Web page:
“Carbon monoxide fatalities rise during the winter months, and these alarms, when working, will give you a warning and let you know to leave your home when levels are too high. Never use a gas generator, grill, oven or range to heat the inside of your home,” states Illinois State Fire Marshal Matt Perez.

To help keep your home safe this winter, consider these winter heating safety tips provided by the Office of the State Fire Marshal:

Have heating equipment and chimneys cleaned and inspected every year by a qualified professional; change furnace filters frequently. • Have a qualified professional to install stationary space heating equipment, water heaters, or central heating equipment according to the local codes and manufacturers’ instructions.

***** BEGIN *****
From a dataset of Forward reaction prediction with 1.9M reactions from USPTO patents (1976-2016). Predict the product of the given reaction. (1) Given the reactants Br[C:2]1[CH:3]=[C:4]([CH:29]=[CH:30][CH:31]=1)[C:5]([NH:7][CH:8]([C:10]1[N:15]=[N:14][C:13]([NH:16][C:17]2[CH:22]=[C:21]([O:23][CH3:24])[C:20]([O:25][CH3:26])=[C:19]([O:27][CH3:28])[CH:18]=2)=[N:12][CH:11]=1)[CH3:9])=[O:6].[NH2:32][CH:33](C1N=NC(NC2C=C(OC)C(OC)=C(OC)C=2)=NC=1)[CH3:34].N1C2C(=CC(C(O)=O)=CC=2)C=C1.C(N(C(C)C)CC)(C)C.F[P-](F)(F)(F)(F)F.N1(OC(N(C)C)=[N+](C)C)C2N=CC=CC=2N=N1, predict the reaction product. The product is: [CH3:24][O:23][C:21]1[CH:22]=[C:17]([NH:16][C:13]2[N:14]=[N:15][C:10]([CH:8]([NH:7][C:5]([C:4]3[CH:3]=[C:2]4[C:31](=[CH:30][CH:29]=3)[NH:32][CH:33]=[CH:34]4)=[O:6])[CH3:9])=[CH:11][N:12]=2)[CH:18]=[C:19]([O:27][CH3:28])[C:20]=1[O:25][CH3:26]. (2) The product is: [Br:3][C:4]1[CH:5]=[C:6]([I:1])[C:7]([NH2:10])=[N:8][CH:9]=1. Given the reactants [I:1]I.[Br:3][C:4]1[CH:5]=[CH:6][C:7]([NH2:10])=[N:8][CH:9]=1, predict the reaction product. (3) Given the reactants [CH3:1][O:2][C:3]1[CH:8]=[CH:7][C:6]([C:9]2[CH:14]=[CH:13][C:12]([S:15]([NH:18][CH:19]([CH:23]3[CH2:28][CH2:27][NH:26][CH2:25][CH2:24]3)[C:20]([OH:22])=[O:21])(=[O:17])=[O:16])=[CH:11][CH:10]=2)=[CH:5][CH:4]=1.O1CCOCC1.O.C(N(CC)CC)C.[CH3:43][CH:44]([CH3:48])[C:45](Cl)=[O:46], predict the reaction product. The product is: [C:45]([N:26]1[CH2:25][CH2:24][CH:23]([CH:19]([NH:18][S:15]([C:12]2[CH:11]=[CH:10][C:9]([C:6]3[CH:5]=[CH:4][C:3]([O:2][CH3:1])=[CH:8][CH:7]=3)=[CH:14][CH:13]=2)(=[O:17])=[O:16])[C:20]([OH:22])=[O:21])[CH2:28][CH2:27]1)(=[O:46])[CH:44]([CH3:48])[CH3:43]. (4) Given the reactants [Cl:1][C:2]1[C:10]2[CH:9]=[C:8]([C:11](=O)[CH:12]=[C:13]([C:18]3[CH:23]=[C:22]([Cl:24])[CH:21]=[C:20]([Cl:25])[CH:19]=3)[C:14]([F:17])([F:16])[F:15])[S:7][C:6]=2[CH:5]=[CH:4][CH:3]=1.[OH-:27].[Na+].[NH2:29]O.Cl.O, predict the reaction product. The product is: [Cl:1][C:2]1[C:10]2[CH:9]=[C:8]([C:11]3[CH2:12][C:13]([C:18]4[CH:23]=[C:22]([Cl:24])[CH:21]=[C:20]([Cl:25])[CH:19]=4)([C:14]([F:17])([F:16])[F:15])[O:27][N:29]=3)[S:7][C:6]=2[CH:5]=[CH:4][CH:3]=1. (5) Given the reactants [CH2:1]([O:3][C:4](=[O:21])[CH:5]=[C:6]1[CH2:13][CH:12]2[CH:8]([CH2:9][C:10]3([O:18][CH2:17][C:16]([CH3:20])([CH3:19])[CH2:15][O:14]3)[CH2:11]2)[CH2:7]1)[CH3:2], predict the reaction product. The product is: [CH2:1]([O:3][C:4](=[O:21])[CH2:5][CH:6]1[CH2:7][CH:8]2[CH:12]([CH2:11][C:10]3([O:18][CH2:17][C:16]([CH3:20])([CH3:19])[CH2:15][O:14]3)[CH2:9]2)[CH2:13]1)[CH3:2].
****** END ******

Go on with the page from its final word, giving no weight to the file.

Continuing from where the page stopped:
• Keep interior and exterior air vents clear of blockages or obstructions.
• Keep anything that can burn at least three feet away from heating equipment, like a furnace, fireplace, wood stove, or portable space heater.
• Make sure the fireplace has a sturdy screen to stop sparks from flying into the room. Ashes should be cool before being placed into a metal container. Keep the container a safe distance away from your home.
• Create a three-foot “kid-free zone” around open fires and space heaters.
• Test smoke and carbon monoxide alarms at least once a month and be familiar with the sounds they make.
• Never use an oven or range to heat your home.
• Remember to turn off portable or space heaters when leaving the room or going to bed.
• Install carbon monoxide and smoke detectors on each floor of your home and within 15 feet of each sleeping area.
• Carbon monoxide detectors have a limited life span, so check the manufacturer’s instructions for information on replacement.

Dave Syverson